The Zoology Museum has 12 skins of North American birds that were presented to William MacGillivray by the great American artist Audubon. The original labels were written by MacGillivray who was Professor of Natural History at Marischal from 1840 until his death in 1852. The exciting wording on the labels is "presented by Mr. Audubon".
Yellow-throated vireo skin prepared by Mr Audubon
Photograph: Martyn L Gorman
Audubon met MacGillivray in Edinburgh in 1831 when MacGillivray was curator of the Museum of the Royal College of Surgeons. The first volume of Birds of America was about to be published, and Audubon was desperately seeking a collaborator to help him write the text to accompany the illustrations. Audubon realised that both his grasp of English and his knowledge of taxonomy were too poor for him to write the text himself. He engaged MacGillivray to revise his notes for him on a straightforward commercial basis; this arrangement developed into a deep and lasting friendship between the two men that changed the history of ornithology in America and Britain. MacGillivray essentially wrote all of Audubon's notes. Presumably these specimens in our collection are some of those used by MacGillivray and Audubon in Edinburgh in writing the Ornithological Biographies.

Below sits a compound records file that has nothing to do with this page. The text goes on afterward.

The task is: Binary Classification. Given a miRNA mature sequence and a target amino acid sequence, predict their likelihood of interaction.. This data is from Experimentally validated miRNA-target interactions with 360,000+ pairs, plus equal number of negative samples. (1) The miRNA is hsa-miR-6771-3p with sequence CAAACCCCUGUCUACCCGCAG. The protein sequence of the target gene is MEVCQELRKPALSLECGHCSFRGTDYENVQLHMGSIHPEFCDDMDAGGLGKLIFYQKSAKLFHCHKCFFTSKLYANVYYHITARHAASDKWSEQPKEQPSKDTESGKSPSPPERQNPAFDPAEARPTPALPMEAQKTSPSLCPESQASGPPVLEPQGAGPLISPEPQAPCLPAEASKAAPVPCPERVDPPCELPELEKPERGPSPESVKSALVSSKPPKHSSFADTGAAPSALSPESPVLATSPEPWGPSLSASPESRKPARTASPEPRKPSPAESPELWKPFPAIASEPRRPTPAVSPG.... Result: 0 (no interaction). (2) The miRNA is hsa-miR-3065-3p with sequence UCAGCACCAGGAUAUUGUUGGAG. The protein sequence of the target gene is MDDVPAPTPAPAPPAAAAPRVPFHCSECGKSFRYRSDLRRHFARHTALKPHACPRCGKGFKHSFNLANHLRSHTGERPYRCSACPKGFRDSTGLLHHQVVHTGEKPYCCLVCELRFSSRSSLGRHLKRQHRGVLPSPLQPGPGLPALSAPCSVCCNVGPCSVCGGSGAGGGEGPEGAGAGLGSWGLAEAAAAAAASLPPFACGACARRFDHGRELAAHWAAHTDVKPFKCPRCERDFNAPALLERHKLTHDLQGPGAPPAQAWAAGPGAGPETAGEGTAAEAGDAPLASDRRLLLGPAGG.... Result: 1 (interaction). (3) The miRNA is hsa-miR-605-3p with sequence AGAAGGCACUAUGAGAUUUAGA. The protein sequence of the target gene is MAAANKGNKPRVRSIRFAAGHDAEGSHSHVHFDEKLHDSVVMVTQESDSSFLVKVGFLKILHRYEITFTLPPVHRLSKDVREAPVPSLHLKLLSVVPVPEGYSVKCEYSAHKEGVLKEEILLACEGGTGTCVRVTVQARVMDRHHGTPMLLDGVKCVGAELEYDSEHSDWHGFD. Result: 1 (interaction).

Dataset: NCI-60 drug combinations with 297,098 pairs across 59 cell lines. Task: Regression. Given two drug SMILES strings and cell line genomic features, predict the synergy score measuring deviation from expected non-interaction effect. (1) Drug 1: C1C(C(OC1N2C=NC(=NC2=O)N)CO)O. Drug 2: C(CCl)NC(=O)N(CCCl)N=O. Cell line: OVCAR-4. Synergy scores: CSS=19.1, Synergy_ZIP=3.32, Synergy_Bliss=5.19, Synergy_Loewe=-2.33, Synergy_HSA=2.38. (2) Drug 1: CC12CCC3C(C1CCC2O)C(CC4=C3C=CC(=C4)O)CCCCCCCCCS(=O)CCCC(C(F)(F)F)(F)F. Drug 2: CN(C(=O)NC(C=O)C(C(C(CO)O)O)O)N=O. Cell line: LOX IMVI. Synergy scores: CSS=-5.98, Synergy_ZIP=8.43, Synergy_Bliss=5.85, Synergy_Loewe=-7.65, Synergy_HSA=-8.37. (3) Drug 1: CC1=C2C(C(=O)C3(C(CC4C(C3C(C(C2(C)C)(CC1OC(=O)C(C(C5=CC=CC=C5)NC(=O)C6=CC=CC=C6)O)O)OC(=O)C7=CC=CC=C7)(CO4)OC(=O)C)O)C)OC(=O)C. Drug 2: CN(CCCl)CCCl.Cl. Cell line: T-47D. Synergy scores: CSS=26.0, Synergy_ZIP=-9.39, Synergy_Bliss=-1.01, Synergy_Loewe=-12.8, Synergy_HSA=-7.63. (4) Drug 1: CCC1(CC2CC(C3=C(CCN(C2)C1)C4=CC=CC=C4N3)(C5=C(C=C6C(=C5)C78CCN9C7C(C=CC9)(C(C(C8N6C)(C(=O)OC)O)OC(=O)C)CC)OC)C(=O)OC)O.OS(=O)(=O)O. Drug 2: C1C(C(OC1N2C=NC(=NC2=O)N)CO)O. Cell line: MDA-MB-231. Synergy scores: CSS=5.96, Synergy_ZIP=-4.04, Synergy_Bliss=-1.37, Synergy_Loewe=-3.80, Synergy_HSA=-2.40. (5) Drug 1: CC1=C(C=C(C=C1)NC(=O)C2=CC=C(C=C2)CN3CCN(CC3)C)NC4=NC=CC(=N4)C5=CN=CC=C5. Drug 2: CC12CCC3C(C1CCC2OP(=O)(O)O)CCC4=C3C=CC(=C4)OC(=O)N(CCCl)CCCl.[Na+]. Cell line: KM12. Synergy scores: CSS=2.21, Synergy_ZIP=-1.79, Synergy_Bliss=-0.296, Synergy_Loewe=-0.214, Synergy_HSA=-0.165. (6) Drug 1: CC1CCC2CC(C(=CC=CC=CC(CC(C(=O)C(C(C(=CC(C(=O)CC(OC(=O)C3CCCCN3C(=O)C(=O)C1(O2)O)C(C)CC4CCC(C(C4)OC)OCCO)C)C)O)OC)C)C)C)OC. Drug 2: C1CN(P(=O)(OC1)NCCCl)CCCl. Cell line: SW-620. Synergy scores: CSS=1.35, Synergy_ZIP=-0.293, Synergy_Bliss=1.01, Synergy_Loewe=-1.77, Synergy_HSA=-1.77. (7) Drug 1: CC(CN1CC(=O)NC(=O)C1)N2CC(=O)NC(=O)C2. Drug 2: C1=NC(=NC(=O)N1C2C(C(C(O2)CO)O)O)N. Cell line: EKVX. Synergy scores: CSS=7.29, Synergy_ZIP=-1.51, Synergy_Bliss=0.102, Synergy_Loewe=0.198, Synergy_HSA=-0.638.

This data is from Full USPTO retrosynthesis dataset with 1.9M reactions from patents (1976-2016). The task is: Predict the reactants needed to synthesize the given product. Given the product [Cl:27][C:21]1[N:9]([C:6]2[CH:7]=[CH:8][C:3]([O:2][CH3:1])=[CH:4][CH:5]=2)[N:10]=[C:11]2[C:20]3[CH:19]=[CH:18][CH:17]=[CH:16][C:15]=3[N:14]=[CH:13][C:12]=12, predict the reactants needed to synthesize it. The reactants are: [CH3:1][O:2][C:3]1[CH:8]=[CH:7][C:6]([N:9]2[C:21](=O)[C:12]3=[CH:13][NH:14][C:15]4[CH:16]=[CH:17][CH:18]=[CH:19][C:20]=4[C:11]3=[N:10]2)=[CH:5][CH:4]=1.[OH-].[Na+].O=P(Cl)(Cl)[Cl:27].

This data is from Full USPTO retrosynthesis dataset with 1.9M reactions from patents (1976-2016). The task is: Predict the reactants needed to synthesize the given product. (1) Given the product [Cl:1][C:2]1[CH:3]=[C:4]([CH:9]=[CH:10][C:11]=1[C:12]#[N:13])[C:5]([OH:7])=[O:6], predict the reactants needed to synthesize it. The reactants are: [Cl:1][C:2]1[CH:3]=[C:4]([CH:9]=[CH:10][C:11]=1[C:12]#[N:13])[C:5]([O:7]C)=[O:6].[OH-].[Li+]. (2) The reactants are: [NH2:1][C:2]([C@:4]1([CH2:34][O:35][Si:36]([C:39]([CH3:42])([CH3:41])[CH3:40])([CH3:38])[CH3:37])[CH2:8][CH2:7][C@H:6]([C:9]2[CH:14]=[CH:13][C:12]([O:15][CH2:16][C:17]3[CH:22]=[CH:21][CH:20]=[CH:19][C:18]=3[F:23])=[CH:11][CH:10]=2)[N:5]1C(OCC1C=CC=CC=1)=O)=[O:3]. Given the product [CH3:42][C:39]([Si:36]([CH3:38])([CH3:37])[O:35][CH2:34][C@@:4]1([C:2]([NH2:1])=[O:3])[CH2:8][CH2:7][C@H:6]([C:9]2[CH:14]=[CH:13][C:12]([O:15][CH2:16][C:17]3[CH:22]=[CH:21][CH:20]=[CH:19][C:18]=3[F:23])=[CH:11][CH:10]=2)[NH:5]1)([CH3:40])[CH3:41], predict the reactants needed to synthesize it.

Our specimens were found by museum worker Sandy Anderson in the winter of 1954-5, buried in dust in a drawer beneath the gallery stairs in Marischal College. In October 1997, recalled his great excitement at discovering the Audubon bird skins:
"The specimen-drawer that I had just pulled out from the cupboard under the stairs leading to the Museum gallery was shallow and about a yard square. Like the 5 or 6 others, its contents were shrouded in a thick layer of soot-like dust. I had already examined and discarded rubbish from the other drawers, but in this tray the little objects beneath their dusty blanket showed themselves as neat rows of rounded humps. On picking one of these, a pair of labels swung from the legs of what was now obviously a small bird 'cabinet' skin with the old-fashioned handling stick protruding from its rear. A quick 'puff' at the labels revealed the name of an American warbler and that of the collector - J.J. Audubon.
I thrilled at the thought of what was, to me, a historic moment; unlike the reaction of the chief technician, Alex Hyland, whom I had called over to witness the find, 'What a horrible mess, throw them out!' he exclaimed. Fortunately, I did not act on his advice but instead set about the exciting task of discovery by vacuum cleaner. A few hours later, Prof. V.C. Wynne-Edwards (Regius Chair of Natural History) was introduced to the collection. He was not the sort to shout 'Eureka'. but he came close to it that day, over 40 years ago."
1950 Baffin Island Expedition
VC Wynne-Edwards is on the left and Sandy Anderson on the right.